2 YOUNG WILD WEST AND SENOR SANTO. We will be in time to intercept the small party 0 Amer icans who are on their way to dig or Mexican gold. I it were not for the fact that there are three ladies with them I would let them go on and get the gold. Then when they came back I would take it from them. But as one of the senoritas is very beautiful, and has completely won my heart, though I had not long to gaze upon her, I have changed my minc1. She must be the wife of Senor Santo, the king of the Brigands oi' the Border. Ha ha ha !" Ther e was a musical ring to the villain's laugh, though to have heard it one would 11ave been apt to think that there was something cruel about it, after all Senor Santo, as he called himself, brought his horse to a halt as the four Mexicans rode up, and when they had saluted him in military style, he nodded and said: "Well, you have got here, have you? I am very glad, for we have some business on hand." "Whicl1 way are they coming, senor?" one of the men asked. "From the west," was the reply. "Have they plenty of money?" "That I don't know. But there is a very beautiful girl with them. There are two, in fact, and a young woman who is the wife of one 0 the party I presume. I spied upon them while they were resting at noon, and from what I could hear them say t am satisfied of this This young woman's husband is a very tall American, typical of his race. He' has long, dark hair and a mustache, and he shows signs of having spent much of his time in the mountains. He is really the only man belonging to the party, for there are but two boys besides the ladies I have mentioned and two of the Chinese race, who, no doubt, are servants. They are well equipped, and from their general appearance I would take it that they must have plenty o:f money. I had scarcely looked upon one of the American girls than it occurred to me that she would make a splendid bride for me. You all know how many chances I have had to take a beautiful wife. But never once have 1 I felt inclined that way until I set eyes ori the fair senorita, whose hair is of a beautiful golden color, and whose eyes are as blue as the azure skies. Don't think it strange to hear your leader talk this way, for there are times in the lives of all men when they are captivated by a pair of eyes of the opposite sex." The four smiled at this, but the King of the Brigand s of the Border, as he had called himself, did not seem to be offended in the least. "How long before they will get here, Senor Santo?" one of them asked, after a pause "Very soon, I think, though they could not travel nearly as fast as I did, since their pack-horses !lre pretty well loaded. I think we had ride on to the end of the Tavine and wait there for them. There are five of us, and that will be quite enough to attend to thi s affair I suppose the rest of our band have had good luck, since they were instructed by me just what to do when the party of returning miners came along. They must have settled accounts with them long before this, so after we have fini shed the work I lmve planned we will ride to the cave, taking my in tended bride with us, and meet them there." The four nodded, just as though they had not the l east doubt thi\t it wguld turn out ex(l.Ctly as their leaqii11 planned. Senor Santo g&ve the and they all rqde through the.ravine at an easy pace. It was nearly three miles that they had to go before they reached the end of it, an(l theIJ they oame to & halt among the rocks, where a mountain stream tumbled from the cliffs above and went on its wa.y, snake -like fashion, until it was swallowed in the sands of the level stretch below. It was certainly a fine place for an ambuscade, since the Mexicans could li e behind the rock s and spring out upon the unimspecting travelers as they reached the nar row mouth of the huge that ran tl}rq11gh ll portion of the mquntain. The brigands dismounted, and permitting one of them to take charge of his horse, Senor Santo sat upon a rock and coolly rolled a cigarette. When he had lighted this and puffed away for a minute or two in silence, he nodded to one of his men and said : "Pedro, you had better ascend to the top of the cliff and watch for them. They surely must come soon now." "Si, senor," retorted the man addressed, speak ing in Spanish, and meaning that he agreed with him, and then he quickly left'the. spot and proceeded to climb the cliff He had barely reached the top, from which he could see quite a long distance back into the ravine, than he waved hi s hat in triumph and then came hurry in g down to those waiting below. "They are coming, Senor Santo!" he exclaimed. "Get ready for them." "Well, we haven't much to do in the way of getting ready/' was the cool reply, as the brigand leader threw !!-way his cigarette. "We must simply wait until they get within a few yards of us and then we will rush from behind the rocks and surprise them There will be no need of shooting them, I think, for they will have no chance to offer resistance. But if it should happen that they do fire iit us we will kill all but the females of the party." 1 The villains nodded and gripped their carbines to s how that they would not hesitate to obey the instructions of their leader. Crouching behind the rocks, their horses tied in a little hollow behind them, the brigands waited for the approach ing pa:i;ty. It was not long before they could hear the hoofbeats of the horses, and a few seconds lat er Senor Santo re moved his hat and peered from behind a rock. He saw them, and an exultant smil e l et up his h a ndsome face. Riding at the head of the little colu:qm were a boy and girl, and as he looked at them, Senor Santo coul d not help thinking that they were a very handsome couple indeed. The boy was attired in a fancy hunting-suit of buckski n and with a wealth of light chestnut hair hanging over his shoulders, and a broad somb rero tipped back gTacefull y upon his head, he certainly made a handsome, not to say dashing appearance. He was mounted upon a clean-limbed sorrel stal1foi1,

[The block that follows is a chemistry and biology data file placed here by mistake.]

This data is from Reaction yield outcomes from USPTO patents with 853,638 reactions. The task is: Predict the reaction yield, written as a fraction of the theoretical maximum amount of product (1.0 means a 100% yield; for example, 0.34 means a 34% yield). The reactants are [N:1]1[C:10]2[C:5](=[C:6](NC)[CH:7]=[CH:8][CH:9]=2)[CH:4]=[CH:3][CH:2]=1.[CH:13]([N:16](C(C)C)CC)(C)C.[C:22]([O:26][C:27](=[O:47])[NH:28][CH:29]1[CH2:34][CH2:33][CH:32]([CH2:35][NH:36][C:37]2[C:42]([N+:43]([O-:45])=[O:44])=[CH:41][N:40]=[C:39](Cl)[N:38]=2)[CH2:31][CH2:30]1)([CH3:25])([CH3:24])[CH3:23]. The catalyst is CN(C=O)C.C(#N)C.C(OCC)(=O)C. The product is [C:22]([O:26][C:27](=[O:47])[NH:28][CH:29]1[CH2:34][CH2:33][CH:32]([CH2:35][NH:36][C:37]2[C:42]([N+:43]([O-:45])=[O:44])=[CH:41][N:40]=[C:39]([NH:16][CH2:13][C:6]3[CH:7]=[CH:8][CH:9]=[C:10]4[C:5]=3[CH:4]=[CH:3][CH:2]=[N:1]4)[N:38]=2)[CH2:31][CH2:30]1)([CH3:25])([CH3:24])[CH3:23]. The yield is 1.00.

YOUNG WILD WEST AND SENOR SANTO. 3 and the ease and grace with which he rode that he was a master of the art of riding. The girl at his side wore a combination riding and hunting suit of buckskin and som,e bright-colored material that blended superbly. Her golden hair was just enough in contrast with that of her companion's to add to the picture. Her horse was a cream-white mustang of the pony type, and she, too, showed how well used to the saddle she must be. Behind these two came the tall man Senor Santo had spoken of to his men, while at his side wa,<> a rather pretty young man of perhaps twenty-five. 1 Following them closely was another boy and girl, all being attired in a fashion similar to the couple in the lead. Bringing up the rear were two typical Chinamen, who were leading a pair of well-loaded pack-horses. Senor Santo took all this in in the short space of half a minute. Then he raised his hand for his companions to be ready. Just as the boy and girl in the lead were about to emerge from the end of the defile the brigand leader spmng to his feet and, leveling a rE!Volver at the couple, called out: "Halt!" .At the same instant his companions sprang over the rocks and pointed their carbines at the party. The boy and girl reined in their steeds instantly, though neither to be half as much surprised as Senor Santo thought they would be. "Hold up your hands !" called out the brigand leader, in a commanding voice, speaking in good English. "What is the trouble my friends?" the boy on the sorrel stallion asked, as coolly as though it was nothing out of the ordinary that was happening. "I reckon you must have made a mistake." "Ha, h a ha!" Senor Santo laughed. "Are you a fool, boy? Don't you know that by pressing the trigger of this pi s tol I can send you to instant death?" "Well, you might do that all right, but I think you are only trying to frighten us. Just put your gun down and we'll talk it over. We are not to be so easily scared as all this, you know." "You are a very cool hand, as youAmericans say," the retorted, the smile still showing on his face. "But I think you will find out, presently, that your life is in dano-er. You heard me order you to hold up your hands! No: do as I told you, or I will shoot you dead!" "All right, senor. If you mean it, I suppose we will have to obey." As he said this the boy's left hand went up, his right following it. But the right only went up a short distance, and sud denly a sharp report sounded. Senor Santo uttered a startled cry and dropped his revolver. The blood was streami ng from his wrist, too, and sur prised as he was, he knew the bullet had grazed him. His four companions were so startled that instead of opening fire on the travelers they turned and ran for the shelter of the rocks. Crack crack Two of them failed to reach the rocks in time and fell to. the ground. The boy on the sorrel stallion had shown how quick he could shoot, and how to find the mark, too. "Get back there!" he called out, and then wheeling his horse around he rode back into the ravine, followed by his girl companion. Senor Santo had not moved a foot from the spot, He stood there as though he had been dazed, and not until the party he had held up had disappeared from view did he come to his full senses. He looked at his wri s t and found it was only a s light flesh wound, and then picking up the revolver that had dropped from his hand, he ran behind the rocks, wl1ere the two Mexicans who had escaped were huddled in fear. Then it was that a string of Spanish oaths c ame from the lips of the baffled brigand c hief. His two companions listened but did not venture to say a word. "Caramba !" cried Santo, when he found they refrained from speaking. "Why don't you say something? What does this mean, anyhow?" I "The American boy was too quick for you, Senor the nian called Pedro answered. "He shot as qmck a s lightning." "Did you see him shoot?'" "I saw him shoot your pistol from your band." "But did he drop our two companions?" "Yes, Senor Santo." "Well, why didn't you s hoot him?" Pedro hung his head He was unable to give a sat is factory answer, he knew, so he said nothing. The brigand leader flew into a terribl e rage and it looked for a minute or two as though he was gomg to wreak hi s s pite upon bis two men by killing them But he soon quieted down, however, and then nodding to Pedro, said : "Mount and ride to the cave and bring as man y men as there .axe there here. I will stay with Gonzales and watch the mouth of the defile. Thj)y can never come out and pass us alive, for we will shoott'them down from behind the rocks here. Go, and come back as quickly as you can._ I have s worn to make the beautiful American girl my bnde, and when Senor Santo swears to a thing he never goes back on it. Away with you, Pedro." Pedro acted as though he did not half like the idea .0 leaving ; but no doubt he knew what would happen to lnm if he dared to disobey, so he crept over to where the horses were and selecting his mount, led the animal alone: for a short distance, and then swung himself into the sadclle. 'As he galloped away and disappeare'd behind a big pile of rocks, a hundred yards Senor Sant? gave a nod of satisfaction, and turnmg to Gonzales, his sole compan ion now, he exclaimed : "If y0u fail to shoot the American s when they attempt to come through, I will shoot you! You lmow me, Gonzales." "I will do as you say, Senor Santo/' came the reply.